PR TECHNIQUE: Cause-Related Marketing - Cause and effect: choosingthe right charity

Charitable support has the power to boost a corporate brand to new

heights. But tying the company to the right nonprofit is essential.

Douglas Quenqua reports.

American Express was hardly the first corporation to ally itself with a

charitable cause. But its 1984 Statue of Liberty restoration campaign

marked a turning point in the collaboration between non- and for-profit

companies. It also introduced a new term to the PR lexicon:

cause-related marketing.

Put simply, American Express spent $6 million publicizing the

fact that one penny of every dollar spent on its credit cards would go

to restoring the aging Statue of Liberty and Ellis Island. The company

raised $1.7 million for the cause.

It also saw use of its cards jump 28%, while applications for new cards

increased by 17%.

But it was more than a hearty budget that made the promotion such a


It was the synergy between the corporation and the cause - the easy

association in the public's mind between American Express and an

American icon.

Almost 20 years later, cause-related marketing is a fact of corporate

life. Studies show that consumers expect the companies they frequent to

be "giving back" in some way - and are willing to trade in their brand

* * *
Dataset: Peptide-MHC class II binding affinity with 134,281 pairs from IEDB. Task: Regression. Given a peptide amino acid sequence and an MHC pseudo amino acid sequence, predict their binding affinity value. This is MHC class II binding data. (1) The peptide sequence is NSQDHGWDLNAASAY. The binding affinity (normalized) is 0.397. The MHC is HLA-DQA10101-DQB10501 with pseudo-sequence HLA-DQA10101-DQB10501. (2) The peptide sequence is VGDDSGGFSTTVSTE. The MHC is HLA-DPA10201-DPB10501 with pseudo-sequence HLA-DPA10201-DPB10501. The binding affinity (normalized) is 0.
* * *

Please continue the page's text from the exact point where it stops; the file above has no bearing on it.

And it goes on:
loyalty for those who do.

Never has this been more true since September 11. One study,

commissioned by Boston-based Cone Communications, compared American

attitudes toward corporate philanthropy in March 2001 with those same

attitudes in October.

During that time, respondents agreeing with the statement "A company's

commitment to causes is important when I decide what to buy or where to

shop" rose from 52% to 77%. And the proportion that said a company's

philanthropic efforts had an impact on where they'd like to work rose

from 48% to 76%.

Hence choosing the right charity is more important than ever.

The first thing to consider is your objective. Are you trying to reverse

a negative perception about your company, or are you aiming to launch a

product that jibes with a popular cause? Are you trying to deepen

emotional ties to your clientele, or is it your employees whose loyalty

you'd like to solidify?

Naturally, the cause should always match the interests of your target

audience. If you're trying to attract preteens, the AARP is not where

your money should be going. "You're using cause marketing to build the

company's brand, as well as to be a good corporate citizen," observes

Beverly Butler, VP of marketing and communications for the American

Cancer Society's California division. "You want to boost sales and drive

traffic, as well as do something good for the world."

Once you identify a range of nonprofits that suit your needs, it's wise

to consider whether you want to be a big fish in a small pond, or vice

versa. For example, literally hundreds of companies support the same few

cancer organizations. Sometimes it's good to be one of the many

(especially given the name recognition that comes with the better-known

groups), but there are times when a company might prefer to be a small

charity's primary benefactor. That way, one receives the lion's share of

a charity's attention when it comes to publicity.

Different charities offer different grassroots opportunities as well, so

it's important to consider how much is important for your company.

Carol Cone, founder of the aforementioned Cone Communications, points to